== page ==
There is no way to redo 1991, but there are ways to do better.
    The facts underlying Christine Blasey Ford’s claim of being sexually assaulted by a young Brett Kavanaugh will continue to be revealed as confirmation proceedings unfold. Yet it’s impossible to miss the parallels between the Kavanaugh confirmation hearing of 2018 and the 1991 confirmation hearing for Justice Clarence Thomas. In 1991, the Senate Judiciary Committee had an opportunity to demonstrate its appreciation for both the seriousness of sexual harassment claims and the need for public confidence in the character of a nominee to the Supreme Court. It failed on both counts.

    Ms. Hill testifying before the Senate Judiciary Committee on Capitol Hill in 1991.

    As that same committee, on which sit some of the same members as nearly three decades ago, now moves forward with the Kavanaugh confirmation proceedings, the integrity of the court, the country’s commitment to addressing sexual violence as a matter of public interest, and the lives of the two principal witnesses who will be testifying hang in the balance. Today, the public expects better from our government than we got in 1991, when our representatives performed in ways that gave employers permission to mishandle workplace harassment complaints throughout the following decades. That the Senate Judiciary Committee still lacks a protocol for vetting sexual harassment and assault claims that surface during a confirmation hearing suggests that the committee has learned little from the Thomas hearing, much less the more recent #MeToo movement.

    With the current heightened awareness of sexual violence comes heightened accountability for our representatives. To do better, the 2018 Senate Judiciary Committee must demonstrate a clear understanding that sexual violence is a social reality to which elected representatives must respond. A fair, neutral and well-thought-out course is the only way to approach Dr. Blasey and Judge Kavanaugh’s upcoming testimony. The details of what that process would look like should be guided by experts who have devoted their careers to understanding sexual violence. The job of the Senate Judiciary Committee is to serve as fact-finders, to better serve the American public, and the weight of the government should not be used to destroy the lives of witnesses who are called to testify.

    Here are some basic ground rules the committee should follow:
    Refrain from pitting the public interest in confronting sexual harassment against the need for a fair confirmation hearing. Our interest in the integrity of the Supreme Court and in eliminating sexual misconduct, especially in our public institutions, are entirely compatible. Both are aimed at making sure that our judicial system operates with legitimacy.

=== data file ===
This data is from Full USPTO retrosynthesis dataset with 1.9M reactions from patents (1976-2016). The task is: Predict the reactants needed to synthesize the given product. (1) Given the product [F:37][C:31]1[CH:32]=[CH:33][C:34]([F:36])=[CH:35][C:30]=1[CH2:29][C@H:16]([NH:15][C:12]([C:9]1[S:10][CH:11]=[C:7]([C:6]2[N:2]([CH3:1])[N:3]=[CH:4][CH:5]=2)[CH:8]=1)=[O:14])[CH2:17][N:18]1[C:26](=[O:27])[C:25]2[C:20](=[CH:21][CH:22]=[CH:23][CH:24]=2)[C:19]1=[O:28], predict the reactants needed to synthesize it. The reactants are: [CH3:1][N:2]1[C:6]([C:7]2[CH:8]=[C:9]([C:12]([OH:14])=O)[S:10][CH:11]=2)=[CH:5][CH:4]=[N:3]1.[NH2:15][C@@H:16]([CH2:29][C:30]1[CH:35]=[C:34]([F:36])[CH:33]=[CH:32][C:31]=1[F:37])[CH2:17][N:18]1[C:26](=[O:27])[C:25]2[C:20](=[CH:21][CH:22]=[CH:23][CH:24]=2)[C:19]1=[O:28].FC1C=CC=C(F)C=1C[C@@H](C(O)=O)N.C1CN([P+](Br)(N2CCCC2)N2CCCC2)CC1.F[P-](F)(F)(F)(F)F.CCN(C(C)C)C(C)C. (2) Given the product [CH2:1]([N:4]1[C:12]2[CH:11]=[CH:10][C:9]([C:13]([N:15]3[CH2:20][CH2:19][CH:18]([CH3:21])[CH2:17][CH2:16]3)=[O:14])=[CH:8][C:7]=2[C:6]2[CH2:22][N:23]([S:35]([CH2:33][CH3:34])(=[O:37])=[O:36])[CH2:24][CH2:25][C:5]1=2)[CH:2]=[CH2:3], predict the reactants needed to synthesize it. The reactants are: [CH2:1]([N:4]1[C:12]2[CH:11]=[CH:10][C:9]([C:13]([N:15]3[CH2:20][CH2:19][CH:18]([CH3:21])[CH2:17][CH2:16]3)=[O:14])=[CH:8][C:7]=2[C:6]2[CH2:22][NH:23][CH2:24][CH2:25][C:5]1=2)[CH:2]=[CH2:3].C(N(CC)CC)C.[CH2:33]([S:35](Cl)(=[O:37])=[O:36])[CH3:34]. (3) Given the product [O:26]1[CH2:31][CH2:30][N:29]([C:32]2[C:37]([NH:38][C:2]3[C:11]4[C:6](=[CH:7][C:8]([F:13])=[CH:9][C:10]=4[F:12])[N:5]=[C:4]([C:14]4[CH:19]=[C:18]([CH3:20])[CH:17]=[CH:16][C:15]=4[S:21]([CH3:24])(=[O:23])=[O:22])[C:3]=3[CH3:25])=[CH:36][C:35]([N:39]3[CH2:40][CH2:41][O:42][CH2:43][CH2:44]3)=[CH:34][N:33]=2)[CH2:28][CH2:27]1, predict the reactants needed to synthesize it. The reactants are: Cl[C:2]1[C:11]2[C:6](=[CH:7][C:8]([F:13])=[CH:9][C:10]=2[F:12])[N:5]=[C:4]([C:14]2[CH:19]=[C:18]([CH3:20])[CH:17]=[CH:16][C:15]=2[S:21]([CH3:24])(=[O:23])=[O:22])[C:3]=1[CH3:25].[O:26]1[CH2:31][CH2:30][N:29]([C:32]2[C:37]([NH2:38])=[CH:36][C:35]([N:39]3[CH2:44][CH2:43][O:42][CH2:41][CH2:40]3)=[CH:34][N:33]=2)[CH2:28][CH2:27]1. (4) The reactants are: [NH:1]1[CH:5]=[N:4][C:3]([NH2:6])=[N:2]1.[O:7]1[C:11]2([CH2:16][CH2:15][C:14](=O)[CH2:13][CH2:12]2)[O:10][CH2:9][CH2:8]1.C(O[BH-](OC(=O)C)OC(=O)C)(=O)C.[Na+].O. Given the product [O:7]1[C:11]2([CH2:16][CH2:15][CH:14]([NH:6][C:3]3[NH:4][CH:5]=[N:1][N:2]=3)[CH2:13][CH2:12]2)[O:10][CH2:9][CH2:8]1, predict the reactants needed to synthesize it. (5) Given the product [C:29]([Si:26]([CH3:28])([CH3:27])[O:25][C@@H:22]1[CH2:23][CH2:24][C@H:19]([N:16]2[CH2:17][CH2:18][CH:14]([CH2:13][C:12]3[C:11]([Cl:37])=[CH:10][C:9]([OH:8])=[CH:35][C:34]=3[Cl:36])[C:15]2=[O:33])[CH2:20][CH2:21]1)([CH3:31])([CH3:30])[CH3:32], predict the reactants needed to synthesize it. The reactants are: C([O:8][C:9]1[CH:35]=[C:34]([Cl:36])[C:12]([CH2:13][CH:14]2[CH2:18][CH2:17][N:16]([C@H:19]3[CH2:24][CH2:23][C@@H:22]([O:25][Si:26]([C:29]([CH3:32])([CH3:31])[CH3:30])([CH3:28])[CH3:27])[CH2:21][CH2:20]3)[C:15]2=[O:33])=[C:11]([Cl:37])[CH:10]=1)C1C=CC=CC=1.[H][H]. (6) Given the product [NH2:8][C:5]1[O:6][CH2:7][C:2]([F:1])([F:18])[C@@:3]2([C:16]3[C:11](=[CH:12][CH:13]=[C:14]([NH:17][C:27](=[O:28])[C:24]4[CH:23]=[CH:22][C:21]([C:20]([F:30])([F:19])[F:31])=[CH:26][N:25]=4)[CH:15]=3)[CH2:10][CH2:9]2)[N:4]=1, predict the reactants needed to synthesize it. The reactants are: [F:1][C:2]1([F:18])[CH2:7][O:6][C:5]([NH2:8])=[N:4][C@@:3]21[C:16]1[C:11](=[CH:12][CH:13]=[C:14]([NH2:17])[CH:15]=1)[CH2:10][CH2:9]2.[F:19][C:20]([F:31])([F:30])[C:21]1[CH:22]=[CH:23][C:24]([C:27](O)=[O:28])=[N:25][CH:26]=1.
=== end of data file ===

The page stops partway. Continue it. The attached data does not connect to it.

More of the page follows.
Select a neutral investigative body with experience in sexual misconduct cases that will investigate the incident in question and present its findings to the committee. Outcomes in such investigations are more reliable and less likely to be perceived as tainted by partisanship. Senators must then rely on the investigators’ conclusions, along with advice from experts, to frame the questions they ask Judge Kavanaugh and Dr. Blasey. Again, the senators’ fact-finding roles must guide their behavior. The investigators’ report should frame the hearing, not politics or myths about sexual assault.
    Do not rush these hearings. Doing so would not only signal that sexual assault accusations are not important — hastily appraising this situation would very likely lead to facts being overlooked that are necessary for the Senate and the public to evaluate. That the committee plans to hold a hearing this coming Monday is discouraging. Simply put, a week’s preparation is not enough time for meaningful inquiry into very serious charges.

    Finally, refer to Christine Blasey Ford by her name. She was once anonymous, but no longer is. Dr. Blasey is not simply “Judge Kavanaugh’s accuser.” Dr. Blasey is a human being with a life of her own. She deserves the respect of being addressed and treated as a whole person.

    Process is important, but it cannot erase the difficulty of testifying on national television about the sexual assault that Dr. Blasey says occurred when she was 15 years old. Nor will it negate the fact that as she sits before the Senate Judiciary Committee, Dr. Blasey will be outresourced. Encouraging letters from friends and strangers may help, but she cannot match the organized support that Judge Kavanaugh has. Since Dr. Blasey and Judge Kavanaugh have the same obligation to present the truth, this imbalance may not seem fair.

    But, as Judge Kavanaugh stands to gain the lifetime privilege of serving on the country’s highest court, he has the burden of persuasion. And that is only fair.
    In 1991, the phrase “they just don’t get it” became a popular way of describing senators’ reaction to sexual violence. With years of hindsight, mounds of evidence of the prevalence and harm that sexual violence causes individuals and our institutions, as well as a Senate with more women than ever, “not getting it” isn’t an option for our elected representatives. In 2018, our senators must get it right.
    Anita Hill is university professor of Social Policy, Law, and Women’s, Gender and Sexuality Studies at Brandeis University in Waltham, Mass.